THE gender gap in universities persists, despite some progress in recent years. The number of women professors remains low with the picture particularly stark in male-dominated disciplines such as engineering.

The issues facing universities are similar to those in other sectors, where gender disparities exist. My own research has shown that universities in the UK often rely on extensive working hours, with many academics working into the evenings and weekends.

Long working hours can have detrimental effects on health and well-being for all workers, however, the effects are greater for those with caring responsibilities.

Across the UK we still see caring responsibilities falling predominately on women. Women academics with children can experience difficulties balancing the competing roles of caregiver and of an academic with responsibility for teaching and research.

Within my own research, women academics in Scotland have said they are focussed on keeping their heads above water, rather than doing the things they feel are necessary for promotion.

Women also often find themselves undertaking a greater share of student support roles in universities, leaving less time for research which is less more likely to be rewarded in promotion discussions.

Career progression and pay rises in universities are often much quicker for those who are able to move institutions or even migrate to other countries.

International mobility can be more difficult for those with caring responsibilities, and those who require care, for example academics with long term health problems.

Again, we can that women are more likely, than men, to be affected by constraints on their mobility and this immobility has been proposed as a reason for the minimal gains in the proportion of women in senior positions in universities.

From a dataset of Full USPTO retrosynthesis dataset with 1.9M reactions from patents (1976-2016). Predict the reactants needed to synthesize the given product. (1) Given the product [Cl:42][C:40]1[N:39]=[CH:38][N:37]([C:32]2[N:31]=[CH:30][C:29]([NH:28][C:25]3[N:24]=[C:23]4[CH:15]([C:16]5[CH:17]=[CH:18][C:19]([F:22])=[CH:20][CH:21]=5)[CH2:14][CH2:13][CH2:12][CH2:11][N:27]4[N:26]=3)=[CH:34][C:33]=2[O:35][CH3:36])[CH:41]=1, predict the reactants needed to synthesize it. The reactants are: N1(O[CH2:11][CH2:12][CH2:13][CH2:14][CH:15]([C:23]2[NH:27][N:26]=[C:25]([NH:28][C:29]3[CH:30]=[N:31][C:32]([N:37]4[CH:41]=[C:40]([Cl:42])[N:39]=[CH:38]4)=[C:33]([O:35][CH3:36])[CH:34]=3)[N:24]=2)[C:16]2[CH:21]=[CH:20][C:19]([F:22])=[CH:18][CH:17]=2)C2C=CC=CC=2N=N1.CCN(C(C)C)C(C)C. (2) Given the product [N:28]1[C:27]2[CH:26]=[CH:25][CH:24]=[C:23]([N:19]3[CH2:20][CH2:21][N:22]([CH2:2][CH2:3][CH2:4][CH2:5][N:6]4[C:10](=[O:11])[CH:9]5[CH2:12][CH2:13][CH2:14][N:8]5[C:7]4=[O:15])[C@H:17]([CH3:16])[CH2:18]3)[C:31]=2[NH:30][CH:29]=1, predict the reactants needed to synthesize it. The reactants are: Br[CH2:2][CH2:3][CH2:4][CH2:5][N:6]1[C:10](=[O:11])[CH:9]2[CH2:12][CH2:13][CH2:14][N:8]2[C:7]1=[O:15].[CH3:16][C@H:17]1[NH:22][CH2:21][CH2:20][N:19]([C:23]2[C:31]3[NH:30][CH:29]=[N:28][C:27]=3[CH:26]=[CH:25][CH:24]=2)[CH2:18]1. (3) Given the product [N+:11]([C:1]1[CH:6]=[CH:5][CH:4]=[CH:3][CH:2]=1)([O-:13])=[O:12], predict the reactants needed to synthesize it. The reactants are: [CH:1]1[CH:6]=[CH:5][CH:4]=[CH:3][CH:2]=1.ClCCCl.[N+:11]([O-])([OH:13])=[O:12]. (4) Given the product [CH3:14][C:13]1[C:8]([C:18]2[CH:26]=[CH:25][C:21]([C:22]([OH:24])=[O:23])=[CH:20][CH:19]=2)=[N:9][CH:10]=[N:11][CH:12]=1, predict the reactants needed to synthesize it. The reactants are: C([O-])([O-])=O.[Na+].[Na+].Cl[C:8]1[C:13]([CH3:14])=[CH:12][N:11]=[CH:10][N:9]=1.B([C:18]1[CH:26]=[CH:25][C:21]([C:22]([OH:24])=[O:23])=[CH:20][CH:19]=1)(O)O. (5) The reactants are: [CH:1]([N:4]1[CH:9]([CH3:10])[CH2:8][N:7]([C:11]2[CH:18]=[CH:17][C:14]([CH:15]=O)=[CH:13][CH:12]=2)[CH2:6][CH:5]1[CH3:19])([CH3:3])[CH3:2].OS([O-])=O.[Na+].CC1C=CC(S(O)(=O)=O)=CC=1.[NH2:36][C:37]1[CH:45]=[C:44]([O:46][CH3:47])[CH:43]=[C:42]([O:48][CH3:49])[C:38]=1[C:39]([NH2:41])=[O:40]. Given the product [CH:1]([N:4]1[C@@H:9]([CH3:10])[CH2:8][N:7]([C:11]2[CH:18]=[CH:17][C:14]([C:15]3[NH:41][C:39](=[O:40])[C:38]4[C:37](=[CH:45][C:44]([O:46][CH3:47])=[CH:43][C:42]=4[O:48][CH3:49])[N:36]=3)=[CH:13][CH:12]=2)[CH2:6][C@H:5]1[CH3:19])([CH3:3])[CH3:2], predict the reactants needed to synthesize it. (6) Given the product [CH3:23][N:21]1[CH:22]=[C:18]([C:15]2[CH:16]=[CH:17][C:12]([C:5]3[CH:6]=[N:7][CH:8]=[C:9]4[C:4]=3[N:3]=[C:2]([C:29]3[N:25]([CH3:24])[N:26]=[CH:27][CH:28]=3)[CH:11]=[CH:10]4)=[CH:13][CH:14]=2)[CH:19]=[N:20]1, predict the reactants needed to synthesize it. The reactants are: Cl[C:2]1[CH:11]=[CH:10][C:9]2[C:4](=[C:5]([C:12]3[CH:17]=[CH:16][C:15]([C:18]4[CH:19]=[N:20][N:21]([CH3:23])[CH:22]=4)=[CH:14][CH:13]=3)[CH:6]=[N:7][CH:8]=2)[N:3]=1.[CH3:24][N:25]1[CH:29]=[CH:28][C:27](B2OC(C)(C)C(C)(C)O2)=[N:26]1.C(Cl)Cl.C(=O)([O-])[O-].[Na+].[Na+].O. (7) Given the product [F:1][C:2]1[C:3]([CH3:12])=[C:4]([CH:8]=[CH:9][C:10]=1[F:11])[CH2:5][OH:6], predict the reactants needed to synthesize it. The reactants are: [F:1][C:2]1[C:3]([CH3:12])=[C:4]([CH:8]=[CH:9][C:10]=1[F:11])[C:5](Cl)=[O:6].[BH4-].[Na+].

Men’s greater mobility has also been used to explain the gender pay gap, men are more likely to move universities and therefore be in a position to negotiate their pay.

This coupled with men’s dominance in areas where large amounts of research funding are available, e.g. engineering, can be seen as contributing factors to gender gaps in seniority and pay.

Universities are making steps to create more gender equal workplaces. Initiatives such as the Athena Swan award aim to create structural and cultural change in universities, for example, the inclusion of career breaks into promotion procedures and ensuring key meetings are not set for times which clash with nursery or school runs.

More work is needed however. The number of women of colour in senior positions in UK universities is very low and more work is needed to understand how disability affects men and women’s university careers.

While the picture in Scotland would be similar in other countries, more proactive work is required for our universities to lead on gender equality.

Ensuring that the work of women in recognised in promotion and pay discussions will start to overcome gender and progression gaps. By removing gender disparities, universities can start to be more reflective of the students and communities we serve, and model a more gender inclusive and equal society.

Kate Sang is professor of gender and employment studies at Heriot Watt University